Workforce Development Update

On April 5, the House Education and Labor Committee advanced the “Workforce Innovation and Opportunity (WIOA) Act of 2022,” which reauthorizes the federal workforce development system.   Among other things the bill includes the following provisions:

  • Full funding for WIOA programs by authorizing $74 billion over six years, which will allow the workforce system to serve one million workers per year by 2028.
  • Establishes a permanent Department of Labor program to help individuals released from incarceration transition back to employment and access sustainable career pathways.
  • Expands summer and year-round jobs programs for youth.
  • Strengthens the quality of the Jobs Corps program.
  • Codifies partnerships between employers and community colleges to provide high-quality job training.
  • Strengthens industry and sector partnerships to better meet the needs of both employers and job seekers.
  • Provides funding for innovative approaches to workforce development.

The bill passed out of committee without a single Republican vote.  Republican opposition stems from a perception that the bill was pulled together largely without their input and that its many provisions represent a federal government overreach into employer workforce decisions. The full House is expected to consider the legislation later this spring. 

House Sign-On Letter to Promote Career and Technical Education (CTE), Workforce Development

As the Fiscal Year (FY) 2023 appropriations process begins, House CTE Caucus chairmen Reps. Jim Langevin (D-RI) and Glenn "GT" Thompson (R-PA) are leading a “Dear Colleague” letterto be sent to the Chair and Ranking Member of the Labor, Health and Human Services, and Education Subcommittee of the House Appropriations Committee requesting robust funding for the Carl D. Perkins Career and Technical Education Act (Perkins) in the FY 2023 Labor, Health, and Human Services appropriations bill.  Committee members view these “Dear Colleague” letters as a critical part of the process because they show the breadth of support a specific program.  Representatives Langevin and Thompson have begun circulating their letter and are seeking additional House members to sign on.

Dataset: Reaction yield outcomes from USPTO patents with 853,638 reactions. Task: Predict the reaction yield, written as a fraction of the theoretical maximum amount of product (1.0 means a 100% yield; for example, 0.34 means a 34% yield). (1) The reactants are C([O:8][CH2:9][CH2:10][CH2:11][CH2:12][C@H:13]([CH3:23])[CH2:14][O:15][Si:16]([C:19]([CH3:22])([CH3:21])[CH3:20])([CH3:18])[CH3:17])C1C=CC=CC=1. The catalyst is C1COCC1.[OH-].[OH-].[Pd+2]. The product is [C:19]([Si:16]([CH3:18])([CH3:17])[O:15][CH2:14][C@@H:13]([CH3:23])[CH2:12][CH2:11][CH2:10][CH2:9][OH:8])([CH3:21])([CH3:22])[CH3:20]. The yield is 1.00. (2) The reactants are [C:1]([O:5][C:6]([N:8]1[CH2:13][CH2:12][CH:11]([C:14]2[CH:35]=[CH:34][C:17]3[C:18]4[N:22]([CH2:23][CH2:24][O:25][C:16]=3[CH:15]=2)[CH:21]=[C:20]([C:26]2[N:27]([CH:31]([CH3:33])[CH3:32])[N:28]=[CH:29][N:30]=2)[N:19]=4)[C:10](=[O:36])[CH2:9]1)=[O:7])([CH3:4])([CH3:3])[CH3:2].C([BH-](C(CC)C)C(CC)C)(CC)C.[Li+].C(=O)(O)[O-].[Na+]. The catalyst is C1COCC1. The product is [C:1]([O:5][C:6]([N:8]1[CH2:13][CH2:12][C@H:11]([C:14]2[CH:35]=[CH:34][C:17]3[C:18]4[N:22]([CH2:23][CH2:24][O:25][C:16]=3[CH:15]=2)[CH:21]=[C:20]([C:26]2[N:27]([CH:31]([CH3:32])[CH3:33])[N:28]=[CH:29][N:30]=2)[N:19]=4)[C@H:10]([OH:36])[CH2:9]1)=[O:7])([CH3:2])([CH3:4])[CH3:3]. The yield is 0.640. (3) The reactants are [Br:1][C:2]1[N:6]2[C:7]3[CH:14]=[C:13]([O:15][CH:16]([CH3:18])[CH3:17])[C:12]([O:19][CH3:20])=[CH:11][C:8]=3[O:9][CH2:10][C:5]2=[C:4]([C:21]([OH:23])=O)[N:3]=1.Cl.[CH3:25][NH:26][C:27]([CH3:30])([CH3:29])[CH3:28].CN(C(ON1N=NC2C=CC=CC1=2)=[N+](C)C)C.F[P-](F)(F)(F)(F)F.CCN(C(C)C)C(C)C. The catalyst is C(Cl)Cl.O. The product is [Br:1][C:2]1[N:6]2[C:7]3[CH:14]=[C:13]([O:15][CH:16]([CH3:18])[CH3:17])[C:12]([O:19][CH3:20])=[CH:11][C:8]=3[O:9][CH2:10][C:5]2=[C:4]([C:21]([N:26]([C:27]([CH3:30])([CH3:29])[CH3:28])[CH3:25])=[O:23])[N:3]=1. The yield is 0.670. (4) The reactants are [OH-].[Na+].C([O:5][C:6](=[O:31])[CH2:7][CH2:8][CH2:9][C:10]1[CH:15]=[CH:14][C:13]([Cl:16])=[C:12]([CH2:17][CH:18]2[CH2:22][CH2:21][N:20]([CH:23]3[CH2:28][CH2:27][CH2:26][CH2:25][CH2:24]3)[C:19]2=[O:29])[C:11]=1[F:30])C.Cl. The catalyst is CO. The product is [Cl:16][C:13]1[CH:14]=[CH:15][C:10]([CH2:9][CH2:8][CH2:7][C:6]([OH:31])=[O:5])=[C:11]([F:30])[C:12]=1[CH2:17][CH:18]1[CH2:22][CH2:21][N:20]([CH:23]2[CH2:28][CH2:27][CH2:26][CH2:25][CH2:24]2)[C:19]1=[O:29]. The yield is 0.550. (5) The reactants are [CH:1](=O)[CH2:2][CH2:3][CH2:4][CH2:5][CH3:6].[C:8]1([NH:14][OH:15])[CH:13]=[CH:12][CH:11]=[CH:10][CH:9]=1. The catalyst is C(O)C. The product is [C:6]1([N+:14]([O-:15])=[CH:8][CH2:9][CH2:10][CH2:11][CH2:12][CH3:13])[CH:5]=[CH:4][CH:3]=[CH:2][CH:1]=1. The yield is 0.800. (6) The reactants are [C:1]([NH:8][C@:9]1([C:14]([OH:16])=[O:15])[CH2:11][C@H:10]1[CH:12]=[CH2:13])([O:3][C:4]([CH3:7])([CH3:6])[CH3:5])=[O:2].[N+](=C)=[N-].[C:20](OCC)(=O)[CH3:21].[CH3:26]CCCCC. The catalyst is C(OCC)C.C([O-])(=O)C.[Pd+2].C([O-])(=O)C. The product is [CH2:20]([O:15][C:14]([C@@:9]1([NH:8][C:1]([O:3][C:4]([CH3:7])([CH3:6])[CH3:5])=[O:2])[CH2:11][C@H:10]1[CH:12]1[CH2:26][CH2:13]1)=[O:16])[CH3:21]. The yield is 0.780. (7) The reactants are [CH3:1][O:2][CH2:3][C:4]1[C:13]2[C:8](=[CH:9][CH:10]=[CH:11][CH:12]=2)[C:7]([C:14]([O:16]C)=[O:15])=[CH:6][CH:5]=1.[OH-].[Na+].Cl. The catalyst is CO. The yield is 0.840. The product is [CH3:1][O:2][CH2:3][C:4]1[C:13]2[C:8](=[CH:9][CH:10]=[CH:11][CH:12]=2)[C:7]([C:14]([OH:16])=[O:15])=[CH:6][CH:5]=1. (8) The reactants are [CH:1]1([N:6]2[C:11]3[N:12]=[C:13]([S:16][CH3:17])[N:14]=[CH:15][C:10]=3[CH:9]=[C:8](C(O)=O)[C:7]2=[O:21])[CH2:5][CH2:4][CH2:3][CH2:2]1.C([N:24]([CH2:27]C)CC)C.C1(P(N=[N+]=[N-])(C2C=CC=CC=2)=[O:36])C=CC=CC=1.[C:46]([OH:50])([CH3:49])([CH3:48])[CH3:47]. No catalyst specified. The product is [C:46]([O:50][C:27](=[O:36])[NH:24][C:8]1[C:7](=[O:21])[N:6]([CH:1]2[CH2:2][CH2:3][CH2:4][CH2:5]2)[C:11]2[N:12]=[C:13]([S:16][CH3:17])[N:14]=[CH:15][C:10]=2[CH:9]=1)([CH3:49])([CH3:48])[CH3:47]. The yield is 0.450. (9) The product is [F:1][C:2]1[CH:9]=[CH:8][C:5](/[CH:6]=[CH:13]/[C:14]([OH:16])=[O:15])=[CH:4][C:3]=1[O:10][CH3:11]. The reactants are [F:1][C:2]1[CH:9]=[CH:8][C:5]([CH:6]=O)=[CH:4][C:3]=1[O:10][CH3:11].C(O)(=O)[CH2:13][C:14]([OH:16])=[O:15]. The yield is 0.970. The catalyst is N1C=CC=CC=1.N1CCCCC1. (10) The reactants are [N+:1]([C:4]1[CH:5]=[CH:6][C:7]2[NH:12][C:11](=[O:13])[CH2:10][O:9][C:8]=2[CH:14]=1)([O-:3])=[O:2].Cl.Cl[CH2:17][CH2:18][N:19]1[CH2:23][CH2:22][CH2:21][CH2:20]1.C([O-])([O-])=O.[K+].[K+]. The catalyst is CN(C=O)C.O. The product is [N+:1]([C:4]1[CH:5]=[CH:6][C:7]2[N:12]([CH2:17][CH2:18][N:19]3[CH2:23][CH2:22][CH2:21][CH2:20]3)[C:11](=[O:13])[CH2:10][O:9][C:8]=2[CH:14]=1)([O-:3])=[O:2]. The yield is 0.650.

The Hardwood Industry Around the Hill

With Congress returning from a two-week work period in the states, the HF team has been fanning out on Capitol Hill to meet with key lawmakers to keep them focused on issues impacting the industry.  On Wednesday, HF met with Rep. GT Thompson (R-PA), the office of Sen. Minority Leader Mitch McConnell (R-KY) and minority staff with the Senate Finance Committee on tax issues and provisions in the upcoming farm bill impacting the industry, among other topics.  On Tuesday, HF met with minority staff from the House Ways and Means Committee to outline incentives to grow market demand for hardwood products in light of their carbon capture capabilities. 

HAPPENING IN THE HARDWOOD WORLD

The National Council for Air and Stream Improvement (NCASI) has created a “Climate Change Glossary” to assist the forest products industry that includes approximately 100 definitions for frequently used terms used to describe climate change.  While the definitions posted on the website tend to be general, several definitions include links to more technical sources to add depth to the terms listed.  NCASI plans to update the glossary on a regular basis.  To view a copy of the climate change glossary, please click here.


    © Hardwood Federation
    Powered by Wild Apricot Membership Software